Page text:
The Maine Legislature will be back in action in January. Legislators from both parties agree on some priorities, the biggest of which is helping families and businesses survive and recover from the COVID-19 pandemic. However, Republicans and Democrats are like to differ on how that should be accomplished.
Legislators had until the end of the day Friday, December 18th to submit their proposals for legislation they want considered in 2021, but the final language on between 1,000 and 1,200 bills, as well as scheduled public hearings on them, could still be weeks away.
The biggest order of business, as always, is approving a two-year state budget by the end of June in order to avoid a state government shutdown. Those negotiations are likely to be more difficult than normal as the state’s tax revenues have taken a hit from a COVID-restricted economy, although recent revenue reports have not been as dire as they were predicted to be at the start of the pandemic.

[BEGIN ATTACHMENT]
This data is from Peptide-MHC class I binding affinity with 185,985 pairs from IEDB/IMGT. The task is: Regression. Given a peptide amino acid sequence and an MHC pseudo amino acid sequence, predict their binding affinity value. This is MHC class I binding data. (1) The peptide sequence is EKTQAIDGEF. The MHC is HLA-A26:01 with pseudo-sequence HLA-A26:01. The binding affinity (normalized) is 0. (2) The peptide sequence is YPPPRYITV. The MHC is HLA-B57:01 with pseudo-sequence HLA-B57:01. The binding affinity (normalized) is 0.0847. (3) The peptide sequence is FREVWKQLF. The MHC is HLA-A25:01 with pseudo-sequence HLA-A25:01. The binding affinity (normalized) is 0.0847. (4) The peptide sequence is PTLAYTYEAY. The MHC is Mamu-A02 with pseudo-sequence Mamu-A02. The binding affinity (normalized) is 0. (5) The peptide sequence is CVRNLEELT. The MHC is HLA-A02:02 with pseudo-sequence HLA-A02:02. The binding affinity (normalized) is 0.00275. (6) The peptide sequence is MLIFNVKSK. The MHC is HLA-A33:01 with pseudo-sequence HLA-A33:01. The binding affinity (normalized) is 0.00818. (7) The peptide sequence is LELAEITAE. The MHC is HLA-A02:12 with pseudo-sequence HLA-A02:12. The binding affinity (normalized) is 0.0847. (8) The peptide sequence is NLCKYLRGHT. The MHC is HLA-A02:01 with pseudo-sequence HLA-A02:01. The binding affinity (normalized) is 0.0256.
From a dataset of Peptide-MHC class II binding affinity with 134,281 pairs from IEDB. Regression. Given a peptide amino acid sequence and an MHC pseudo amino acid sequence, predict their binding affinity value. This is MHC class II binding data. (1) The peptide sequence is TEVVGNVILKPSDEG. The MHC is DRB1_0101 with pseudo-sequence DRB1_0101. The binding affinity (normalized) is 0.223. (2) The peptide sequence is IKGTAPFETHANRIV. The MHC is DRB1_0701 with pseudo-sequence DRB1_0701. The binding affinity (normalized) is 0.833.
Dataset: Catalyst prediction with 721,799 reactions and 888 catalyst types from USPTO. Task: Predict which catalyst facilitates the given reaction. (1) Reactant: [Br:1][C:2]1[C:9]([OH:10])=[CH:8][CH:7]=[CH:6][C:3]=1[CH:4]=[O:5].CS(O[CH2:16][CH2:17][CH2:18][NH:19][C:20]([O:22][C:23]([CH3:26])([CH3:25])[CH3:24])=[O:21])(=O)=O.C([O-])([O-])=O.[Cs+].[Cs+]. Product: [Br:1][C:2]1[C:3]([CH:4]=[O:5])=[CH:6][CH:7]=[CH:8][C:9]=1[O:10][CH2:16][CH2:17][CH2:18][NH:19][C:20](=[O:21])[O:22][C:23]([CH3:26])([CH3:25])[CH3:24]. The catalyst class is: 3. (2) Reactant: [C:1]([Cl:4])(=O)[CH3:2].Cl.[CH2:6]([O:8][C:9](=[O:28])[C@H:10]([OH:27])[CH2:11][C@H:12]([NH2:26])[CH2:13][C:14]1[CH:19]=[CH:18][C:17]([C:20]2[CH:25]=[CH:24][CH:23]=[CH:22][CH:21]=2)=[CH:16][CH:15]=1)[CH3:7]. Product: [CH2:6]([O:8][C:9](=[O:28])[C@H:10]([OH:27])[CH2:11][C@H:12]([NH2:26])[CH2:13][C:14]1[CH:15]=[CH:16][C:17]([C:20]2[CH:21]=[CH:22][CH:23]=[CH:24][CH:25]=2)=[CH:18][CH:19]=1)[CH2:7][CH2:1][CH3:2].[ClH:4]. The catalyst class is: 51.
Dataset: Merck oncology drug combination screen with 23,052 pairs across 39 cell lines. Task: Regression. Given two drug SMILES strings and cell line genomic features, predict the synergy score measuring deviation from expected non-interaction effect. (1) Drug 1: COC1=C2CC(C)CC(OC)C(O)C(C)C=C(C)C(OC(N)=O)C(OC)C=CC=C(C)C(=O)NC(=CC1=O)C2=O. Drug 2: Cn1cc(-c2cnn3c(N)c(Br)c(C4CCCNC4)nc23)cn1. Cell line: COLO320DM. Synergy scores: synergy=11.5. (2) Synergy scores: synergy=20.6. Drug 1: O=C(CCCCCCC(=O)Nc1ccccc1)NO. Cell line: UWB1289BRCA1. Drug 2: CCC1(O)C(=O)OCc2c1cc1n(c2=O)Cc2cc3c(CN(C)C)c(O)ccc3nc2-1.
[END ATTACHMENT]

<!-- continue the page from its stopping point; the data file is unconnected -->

Some past legislation is likely to resurrect. Among those will be an effort to end a new law that eliminated religious or philosophical exemptions for childhood vaccines that will be required starting in 2021 for all school-age children. A people’s veto effort to repeal the law was overwhelming rejected by voters in March, with 74 percent of voters agreeing to keep the vaccine mandate.
While processing bills, holding hearings on them and then voting on them will take up valuable time in the Legislature, the process also will be disrupted by COVID-19 restrictions.